Clinician burnout is pervasive in the healthcare industry, yet many healthcare leaders are unsure of how to solve the issue. If it is left unaddressed, healthcare organizations may experience quality, safety, and retention problems.
Signs of clinician burnout—a response to chronic workplace stressors—have become a reality in the healthcare industry.
"It's somewhere between 30% and 50% nationally in physicians and it is rising," says Mark Linzer, MD, FACP, director of the division of general internal medicine at Hennepin County Medical Center in Minneapolis, which includes a 484-staffed-bed safety-net hospital, downtown clinics, and a system of neighborhood clinics. "The data are pretty compelling depending on which instrument you use for measuring it."
A study published in the December 2015 issue of the Mayo Clinic Proceedings found just that. When researchers surveyed 6,880 physicians in 2014, 54.4% of them reported having at least one of the three components of burnout on the Maslach Burnout Inventory—emotional exhaustion, cynicism, and inefficacy—compared to 45.5% in 2011.
"With 50% of people experiencing at least one component of burnout nationally, you're looking at problems with morale and turnover. There are risks to patient safety, quality, and patient satisfaction, not necessarily from the burned-out physician, but from the adverse work conditions that led to the burnout," Linzer says.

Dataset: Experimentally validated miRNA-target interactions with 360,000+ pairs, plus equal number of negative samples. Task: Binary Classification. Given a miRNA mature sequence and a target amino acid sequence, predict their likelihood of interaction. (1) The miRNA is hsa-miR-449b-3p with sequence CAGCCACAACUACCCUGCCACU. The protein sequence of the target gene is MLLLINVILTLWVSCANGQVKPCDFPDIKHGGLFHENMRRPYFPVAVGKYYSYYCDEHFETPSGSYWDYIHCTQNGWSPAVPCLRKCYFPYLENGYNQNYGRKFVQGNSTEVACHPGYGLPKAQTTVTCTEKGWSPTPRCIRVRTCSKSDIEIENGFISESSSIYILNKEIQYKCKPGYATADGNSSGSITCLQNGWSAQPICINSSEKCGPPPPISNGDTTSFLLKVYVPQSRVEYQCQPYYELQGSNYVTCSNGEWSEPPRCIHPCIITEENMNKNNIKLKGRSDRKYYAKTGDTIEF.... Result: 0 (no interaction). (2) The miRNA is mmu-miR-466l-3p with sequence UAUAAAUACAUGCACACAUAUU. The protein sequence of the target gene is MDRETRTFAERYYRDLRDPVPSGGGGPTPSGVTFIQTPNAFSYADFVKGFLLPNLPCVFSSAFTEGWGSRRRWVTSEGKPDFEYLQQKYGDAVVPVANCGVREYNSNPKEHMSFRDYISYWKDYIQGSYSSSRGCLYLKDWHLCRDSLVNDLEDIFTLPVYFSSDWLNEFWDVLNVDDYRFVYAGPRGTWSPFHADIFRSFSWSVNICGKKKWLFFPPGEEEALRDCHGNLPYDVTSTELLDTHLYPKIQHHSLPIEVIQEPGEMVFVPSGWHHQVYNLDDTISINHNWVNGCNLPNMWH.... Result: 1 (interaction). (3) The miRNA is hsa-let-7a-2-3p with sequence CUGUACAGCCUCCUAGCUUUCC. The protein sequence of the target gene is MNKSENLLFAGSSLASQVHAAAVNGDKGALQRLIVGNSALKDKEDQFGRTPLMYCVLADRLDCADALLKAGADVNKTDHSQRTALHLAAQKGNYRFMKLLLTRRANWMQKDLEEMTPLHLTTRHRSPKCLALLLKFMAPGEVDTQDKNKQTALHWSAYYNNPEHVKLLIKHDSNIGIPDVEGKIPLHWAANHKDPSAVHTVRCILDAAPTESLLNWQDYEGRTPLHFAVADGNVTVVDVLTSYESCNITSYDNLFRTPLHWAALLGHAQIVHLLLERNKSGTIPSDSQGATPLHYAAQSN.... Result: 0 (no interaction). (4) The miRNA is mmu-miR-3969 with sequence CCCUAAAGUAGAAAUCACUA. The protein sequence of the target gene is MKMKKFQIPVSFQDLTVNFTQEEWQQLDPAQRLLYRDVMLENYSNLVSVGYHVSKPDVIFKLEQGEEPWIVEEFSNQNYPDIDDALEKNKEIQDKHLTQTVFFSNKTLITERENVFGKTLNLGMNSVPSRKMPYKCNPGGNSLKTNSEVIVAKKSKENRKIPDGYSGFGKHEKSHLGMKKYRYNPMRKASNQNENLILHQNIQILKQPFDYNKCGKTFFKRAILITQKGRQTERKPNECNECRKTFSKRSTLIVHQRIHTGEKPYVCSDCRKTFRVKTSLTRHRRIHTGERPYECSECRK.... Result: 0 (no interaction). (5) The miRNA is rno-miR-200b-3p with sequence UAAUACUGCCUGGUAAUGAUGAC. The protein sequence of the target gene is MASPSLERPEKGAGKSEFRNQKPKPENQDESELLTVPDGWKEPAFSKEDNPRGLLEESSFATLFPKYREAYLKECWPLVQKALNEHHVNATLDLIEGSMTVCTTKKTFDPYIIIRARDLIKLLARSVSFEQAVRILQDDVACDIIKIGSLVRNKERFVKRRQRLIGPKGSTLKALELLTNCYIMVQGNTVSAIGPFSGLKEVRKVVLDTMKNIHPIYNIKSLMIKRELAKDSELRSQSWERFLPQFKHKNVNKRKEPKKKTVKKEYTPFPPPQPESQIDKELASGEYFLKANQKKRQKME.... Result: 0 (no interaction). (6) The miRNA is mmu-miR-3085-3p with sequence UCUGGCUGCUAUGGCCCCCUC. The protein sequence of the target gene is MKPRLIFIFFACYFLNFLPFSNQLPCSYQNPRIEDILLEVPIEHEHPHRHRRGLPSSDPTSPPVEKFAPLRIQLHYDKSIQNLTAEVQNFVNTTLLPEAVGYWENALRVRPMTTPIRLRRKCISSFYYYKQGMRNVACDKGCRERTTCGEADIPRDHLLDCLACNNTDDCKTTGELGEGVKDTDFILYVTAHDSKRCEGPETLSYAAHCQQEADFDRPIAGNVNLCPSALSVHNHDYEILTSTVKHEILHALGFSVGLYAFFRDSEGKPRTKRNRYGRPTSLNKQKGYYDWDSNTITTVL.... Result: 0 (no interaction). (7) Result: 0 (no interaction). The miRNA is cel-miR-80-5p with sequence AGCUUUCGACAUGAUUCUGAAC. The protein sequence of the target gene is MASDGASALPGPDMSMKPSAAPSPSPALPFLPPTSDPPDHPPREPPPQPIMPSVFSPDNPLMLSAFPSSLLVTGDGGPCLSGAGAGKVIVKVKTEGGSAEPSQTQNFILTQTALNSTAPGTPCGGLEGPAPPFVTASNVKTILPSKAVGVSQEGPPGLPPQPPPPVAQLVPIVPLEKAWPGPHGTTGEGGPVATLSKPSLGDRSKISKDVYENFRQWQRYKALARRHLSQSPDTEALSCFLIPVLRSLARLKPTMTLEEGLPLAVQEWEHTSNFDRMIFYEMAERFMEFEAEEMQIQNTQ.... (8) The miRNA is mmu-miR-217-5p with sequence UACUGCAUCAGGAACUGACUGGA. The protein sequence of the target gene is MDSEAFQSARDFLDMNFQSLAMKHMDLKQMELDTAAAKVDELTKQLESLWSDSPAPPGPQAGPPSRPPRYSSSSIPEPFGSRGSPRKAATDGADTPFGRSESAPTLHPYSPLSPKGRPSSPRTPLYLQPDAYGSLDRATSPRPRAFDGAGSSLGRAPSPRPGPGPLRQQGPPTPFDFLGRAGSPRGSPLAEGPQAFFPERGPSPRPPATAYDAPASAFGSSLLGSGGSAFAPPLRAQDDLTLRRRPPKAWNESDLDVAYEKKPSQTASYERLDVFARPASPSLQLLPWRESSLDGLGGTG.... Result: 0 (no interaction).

The prevalence of burnout in healthcare should be cause for concern, not only for the clinicians experiencing it but for healthcare executives as well. Burnout is not, as many believe, a failing of an individual. Rather, it's a sign that something is amiss within an organization, and that systemic dysfunction can prevent an organization from achieving the desired outcomes of today's value-based care efforts.
To have success in the current healthcare environment, healthcare leaders need to do more than simply acknowledge that burnout exists. They need to uncover the root causes of burnout at their organizations and implement systemwide changes to fix it.
Jennifer Thew, RN, is the senior nursing editor at HealthLeaders.